What likely gets James invited back -- or not -- to New York is the Stanford game on Nov. 12. If the Ducks win and James turns in big numbers -- as he did last year against the Cardinal -- he'll get an invitation (assuming the Ducks are still winning).

Jon from Beavercreek, Ore., writes: I may just be 'out of the loop', but what happened with Oregon's Tacoi Sumler? Are they red shirting him or is there another reason he hasn't been playing? From my understanding Sumler is faster than De'Anthony Thomas. He could be a handful for PAC-12 defenses, and a real threat to stretch the field.

Ted Miller: While plans could always change, it appears Sumler and fellow true freshmen receivers Devon Blackmon and B.J. Kelley are headed for redshirt seasons.

Yes, that surprises me a bit, considering how receiver was a questionable position entering the season, the Ducks have had some injuries there -- namely Josh Huff -- and these guys were so highly touted.

But it's not like Chip Kelly is against playing freshmen. He's played plenty so far, including guys you thought would play (running back De'Anthony Thomas) and guys you thought wouldn't (offensive lineman Jake Fisher).

If Kelly thought Sumler could help him win right now, I suspect Sumler would be playing.

Gordon from Los Angeles writes: In a recent post you quoted a passage from Sheltering Sky by Paul Bowles without attribution. Why did you not identify the source?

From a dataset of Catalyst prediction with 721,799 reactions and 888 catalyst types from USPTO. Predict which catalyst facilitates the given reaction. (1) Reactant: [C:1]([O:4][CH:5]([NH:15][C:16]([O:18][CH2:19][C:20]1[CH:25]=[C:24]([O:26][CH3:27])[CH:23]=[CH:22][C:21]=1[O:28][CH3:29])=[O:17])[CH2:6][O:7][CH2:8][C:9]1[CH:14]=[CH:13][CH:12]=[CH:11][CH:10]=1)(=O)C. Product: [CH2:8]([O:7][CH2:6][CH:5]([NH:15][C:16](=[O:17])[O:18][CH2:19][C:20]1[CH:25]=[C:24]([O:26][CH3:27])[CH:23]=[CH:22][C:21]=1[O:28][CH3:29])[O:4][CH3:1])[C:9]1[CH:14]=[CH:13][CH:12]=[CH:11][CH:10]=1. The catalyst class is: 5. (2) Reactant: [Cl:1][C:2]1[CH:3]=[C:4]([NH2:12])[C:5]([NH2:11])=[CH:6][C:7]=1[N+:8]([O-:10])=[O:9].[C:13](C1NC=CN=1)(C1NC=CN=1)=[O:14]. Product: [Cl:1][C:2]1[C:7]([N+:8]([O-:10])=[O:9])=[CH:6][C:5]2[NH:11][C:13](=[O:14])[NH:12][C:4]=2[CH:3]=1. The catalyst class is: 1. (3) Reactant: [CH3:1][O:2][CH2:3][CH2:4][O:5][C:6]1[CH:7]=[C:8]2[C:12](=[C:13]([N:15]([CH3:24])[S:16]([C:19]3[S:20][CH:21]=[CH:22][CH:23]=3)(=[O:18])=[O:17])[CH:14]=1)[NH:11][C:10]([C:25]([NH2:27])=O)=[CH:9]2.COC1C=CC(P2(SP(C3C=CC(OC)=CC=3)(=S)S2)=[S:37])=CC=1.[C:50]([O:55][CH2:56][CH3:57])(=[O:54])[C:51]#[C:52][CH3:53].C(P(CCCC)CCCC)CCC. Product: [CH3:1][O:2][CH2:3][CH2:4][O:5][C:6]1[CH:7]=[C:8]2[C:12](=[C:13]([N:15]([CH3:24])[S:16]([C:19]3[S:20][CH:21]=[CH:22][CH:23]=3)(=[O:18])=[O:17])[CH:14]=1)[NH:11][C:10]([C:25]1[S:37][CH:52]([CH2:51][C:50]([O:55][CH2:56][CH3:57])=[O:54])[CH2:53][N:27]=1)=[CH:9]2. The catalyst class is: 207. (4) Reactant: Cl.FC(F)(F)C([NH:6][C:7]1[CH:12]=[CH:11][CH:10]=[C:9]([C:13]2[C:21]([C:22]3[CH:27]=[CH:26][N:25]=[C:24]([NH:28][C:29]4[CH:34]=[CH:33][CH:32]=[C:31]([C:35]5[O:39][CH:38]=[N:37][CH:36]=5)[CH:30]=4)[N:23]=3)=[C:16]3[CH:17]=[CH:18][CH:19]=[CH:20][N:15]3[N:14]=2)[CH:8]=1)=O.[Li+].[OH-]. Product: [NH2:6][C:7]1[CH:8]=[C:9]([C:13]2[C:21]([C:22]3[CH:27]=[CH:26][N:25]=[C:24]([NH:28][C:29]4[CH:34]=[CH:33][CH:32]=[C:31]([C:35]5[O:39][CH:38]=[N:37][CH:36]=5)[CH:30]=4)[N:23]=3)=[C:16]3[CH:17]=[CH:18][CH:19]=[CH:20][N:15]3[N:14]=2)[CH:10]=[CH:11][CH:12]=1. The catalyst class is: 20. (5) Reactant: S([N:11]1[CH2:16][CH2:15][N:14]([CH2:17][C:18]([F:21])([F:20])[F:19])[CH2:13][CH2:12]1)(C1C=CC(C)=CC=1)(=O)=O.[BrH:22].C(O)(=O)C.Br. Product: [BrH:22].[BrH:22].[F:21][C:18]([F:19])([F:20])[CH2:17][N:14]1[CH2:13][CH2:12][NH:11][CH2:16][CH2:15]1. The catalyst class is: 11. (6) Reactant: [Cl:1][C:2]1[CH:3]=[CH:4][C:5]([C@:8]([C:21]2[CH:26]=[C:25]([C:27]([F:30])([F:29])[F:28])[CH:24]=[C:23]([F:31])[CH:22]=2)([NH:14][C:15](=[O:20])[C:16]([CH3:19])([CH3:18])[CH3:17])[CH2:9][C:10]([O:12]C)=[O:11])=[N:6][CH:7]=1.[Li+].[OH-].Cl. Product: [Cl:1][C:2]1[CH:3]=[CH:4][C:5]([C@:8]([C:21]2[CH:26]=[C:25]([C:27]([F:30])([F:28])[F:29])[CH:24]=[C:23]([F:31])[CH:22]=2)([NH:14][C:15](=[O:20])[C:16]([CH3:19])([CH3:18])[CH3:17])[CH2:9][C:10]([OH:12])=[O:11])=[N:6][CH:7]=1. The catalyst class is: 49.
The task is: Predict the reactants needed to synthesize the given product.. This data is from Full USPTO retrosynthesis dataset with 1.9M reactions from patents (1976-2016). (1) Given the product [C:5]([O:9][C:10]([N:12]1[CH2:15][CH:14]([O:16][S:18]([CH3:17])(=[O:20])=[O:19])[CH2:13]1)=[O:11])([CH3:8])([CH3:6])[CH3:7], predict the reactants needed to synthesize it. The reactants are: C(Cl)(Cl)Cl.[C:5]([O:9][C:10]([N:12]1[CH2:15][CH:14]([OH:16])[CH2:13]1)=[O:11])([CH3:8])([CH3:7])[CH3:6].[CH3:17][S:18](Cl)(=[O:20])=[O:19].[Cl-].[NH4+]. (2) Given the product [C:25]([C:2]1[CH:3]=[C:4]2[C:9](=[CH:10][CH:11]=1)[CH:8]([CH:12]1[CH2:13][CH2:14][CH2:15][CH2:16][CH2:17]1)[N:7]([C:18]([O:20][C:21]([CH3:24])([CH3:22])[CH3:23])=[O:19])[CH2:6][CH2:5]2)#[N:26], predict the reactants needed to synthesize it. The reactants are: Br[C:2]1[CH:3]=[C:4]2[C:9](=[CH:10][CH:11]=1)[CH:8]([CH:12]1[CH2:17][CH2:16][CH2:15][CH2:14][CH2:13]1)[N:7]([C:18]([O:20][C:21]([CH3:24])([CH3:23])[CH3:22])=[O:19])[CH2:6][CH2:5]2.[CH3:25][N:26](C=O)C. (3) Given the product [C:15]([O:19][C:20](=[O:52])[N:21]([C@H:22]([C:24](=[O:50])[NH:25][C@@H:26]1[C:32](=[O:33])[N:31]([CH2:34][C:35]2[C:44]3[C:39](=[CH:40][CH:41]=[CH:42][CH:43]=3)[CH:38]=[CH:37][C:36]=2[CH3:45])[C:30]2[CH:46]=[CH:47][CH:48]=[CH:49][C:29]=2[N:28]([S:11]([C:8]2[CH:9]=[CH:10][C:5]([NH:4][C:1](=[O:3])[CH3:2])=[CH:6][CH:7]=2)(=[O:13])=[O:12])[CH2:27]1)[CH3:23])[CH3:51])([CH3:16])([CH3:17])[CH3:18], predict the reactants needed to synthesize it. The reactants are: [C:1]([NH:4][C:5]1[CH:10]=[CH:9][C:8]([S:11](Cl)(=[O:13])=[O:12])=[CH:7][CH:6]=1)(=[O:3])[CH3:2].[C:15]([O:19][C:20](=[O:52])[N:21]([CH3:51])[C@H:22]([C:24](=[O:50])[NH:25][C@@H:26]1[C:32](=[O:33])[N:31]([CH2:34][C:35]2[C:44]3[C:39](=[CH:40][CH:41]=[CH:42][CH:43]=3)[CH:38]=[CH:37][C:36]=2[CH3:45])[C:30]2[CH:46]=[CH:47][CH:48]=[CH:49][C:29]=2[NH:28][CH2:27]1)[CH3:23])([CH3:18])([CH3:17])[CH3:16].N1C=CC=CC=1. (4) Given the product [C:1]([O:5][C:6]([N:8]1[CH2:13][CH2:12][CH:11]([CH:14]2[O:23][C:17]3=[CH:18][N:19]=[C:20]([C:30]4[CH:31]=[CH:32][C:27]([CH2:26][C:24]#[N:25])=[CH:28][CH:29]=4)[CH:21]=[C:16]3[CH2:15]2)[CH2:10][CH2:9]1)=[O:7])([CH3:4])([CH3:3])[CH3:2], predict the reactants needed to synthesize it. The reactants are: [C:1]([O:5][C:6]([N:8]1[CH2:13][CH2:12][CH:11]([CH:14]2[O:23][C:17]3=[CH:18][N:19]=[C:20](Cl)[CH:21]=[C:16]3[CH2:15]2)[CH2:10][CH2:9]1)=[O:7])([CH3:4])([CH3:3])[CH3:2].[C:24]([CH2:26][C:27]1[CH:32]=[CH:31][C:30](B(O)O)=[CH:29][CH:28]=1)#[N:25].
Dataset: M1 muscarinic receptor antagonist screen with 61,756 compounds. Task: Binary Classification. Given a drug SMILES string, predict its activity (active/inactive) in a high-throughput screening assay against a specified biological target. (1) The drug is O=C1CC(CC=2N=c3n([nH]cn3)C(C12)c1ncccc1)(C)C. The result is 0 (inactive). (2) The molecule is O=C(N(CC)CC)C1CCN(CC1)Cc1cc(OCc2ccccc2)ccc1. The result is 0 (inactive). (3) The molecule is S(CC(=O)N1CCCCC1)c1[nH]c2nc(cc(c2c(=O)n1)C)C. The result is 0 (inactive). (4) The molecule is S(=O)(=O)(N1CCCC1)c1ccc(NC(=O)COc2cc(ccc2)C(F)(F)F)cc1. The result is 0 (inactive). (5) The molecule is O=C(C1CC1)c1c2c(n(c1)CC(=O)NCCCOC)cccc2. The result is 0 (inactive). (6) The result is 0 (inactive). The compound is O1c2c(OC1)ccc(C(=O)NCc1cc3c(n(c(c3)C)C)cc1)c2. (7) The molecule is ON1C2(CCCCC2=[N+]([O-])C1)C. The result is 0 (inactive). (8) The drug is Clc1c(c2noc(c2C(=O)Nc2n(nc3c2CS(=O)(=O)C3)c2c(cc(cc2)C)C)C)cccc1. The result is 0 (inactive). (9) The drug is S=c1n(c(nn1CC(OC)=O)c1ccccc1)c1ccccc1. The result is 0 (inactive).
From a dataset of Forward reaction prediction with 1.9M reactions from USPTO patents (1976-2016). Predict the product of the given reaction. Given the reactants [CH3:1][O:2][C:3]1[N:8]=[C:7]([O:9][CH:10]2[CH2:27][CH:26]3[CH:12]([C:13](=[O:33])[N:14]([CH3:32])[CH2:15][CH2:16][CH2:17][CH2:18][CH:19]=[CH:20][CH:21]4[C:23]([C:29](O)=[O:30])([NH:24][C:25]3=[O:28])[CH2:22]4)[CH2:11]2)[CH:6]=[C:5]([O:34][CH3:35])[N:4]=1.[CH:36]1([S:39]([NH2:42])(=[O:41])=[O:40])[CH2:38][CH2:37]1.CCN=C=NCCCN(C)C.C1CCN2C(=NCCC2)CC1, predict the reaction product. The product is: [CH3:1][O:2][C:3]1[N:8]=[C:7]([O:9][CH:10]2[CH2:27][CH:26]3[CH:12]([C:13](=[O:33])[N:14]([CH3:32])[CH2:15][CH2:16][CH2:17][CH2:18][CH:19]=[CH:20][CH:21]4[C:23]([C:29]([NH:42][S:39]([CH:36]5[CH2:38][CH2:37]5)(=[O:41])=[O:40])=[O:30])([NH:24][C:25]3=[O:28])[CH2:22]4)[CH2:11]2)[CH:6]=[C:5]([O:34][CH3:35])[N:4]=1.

Ted Miller: I've been using quotes since we started the blog in 2008. I don't identify the source because it's more fun: Folks get to see if they can figure it out for themselves. And if they are curious, they can simply cut and paste into Google.

Neil from Springfield, Utah, writes: I was a little disappointed by your hot and not article. Where are the Utes? They have the defensive player of the week, they crushed BYU, and their running back has the most yards in the league and not a single letter about Utah? Wow. Clearly you aren't a fan of the Utes which is fine, but dude, you aren't even paying attention.

Ted Miller: Neil, I'm a little disappointed that you didn't realize that Utah didn't play last weekend, which makes it difficult to judge the Utes as hot and not for a given week.

Were you paying attention?

Further, I don't spend a lot of time trying to give teams equal time on hot and not. It's more about finding extremes of good and bad.

(Yes, I did use Stanford's No. 1 rushing defense (hot) and winning streak (hot) even though the Cardinal were off, too, but that was because I wanted to point out Arizona's bad run defense (not) and FBS losing streak (not).

Patrick from Seattle writes: Reading some of the comment threads, I noticed a pattern among fans. There are some definite stereotypes being portrayed -- Cal verbosity, UW righteous indignation, OR ... well, you know what they are like. I think it would be great to do a post with a representative comment from each fan base. I think everyone would find it pretty funny....

Ted Miller: I like it!

You guys' assignment for the week is to send in a comment that you think best represents the attitude of each Pac-12 fan base.

Utah and Colorado fans might need to represent themselves because we are still getting to know you.

I'll publish the ones that amuse me. And seem insightful.

Send your comments here.

Might want to start on Monday, though. The mailbox gets pretty full on the weekends.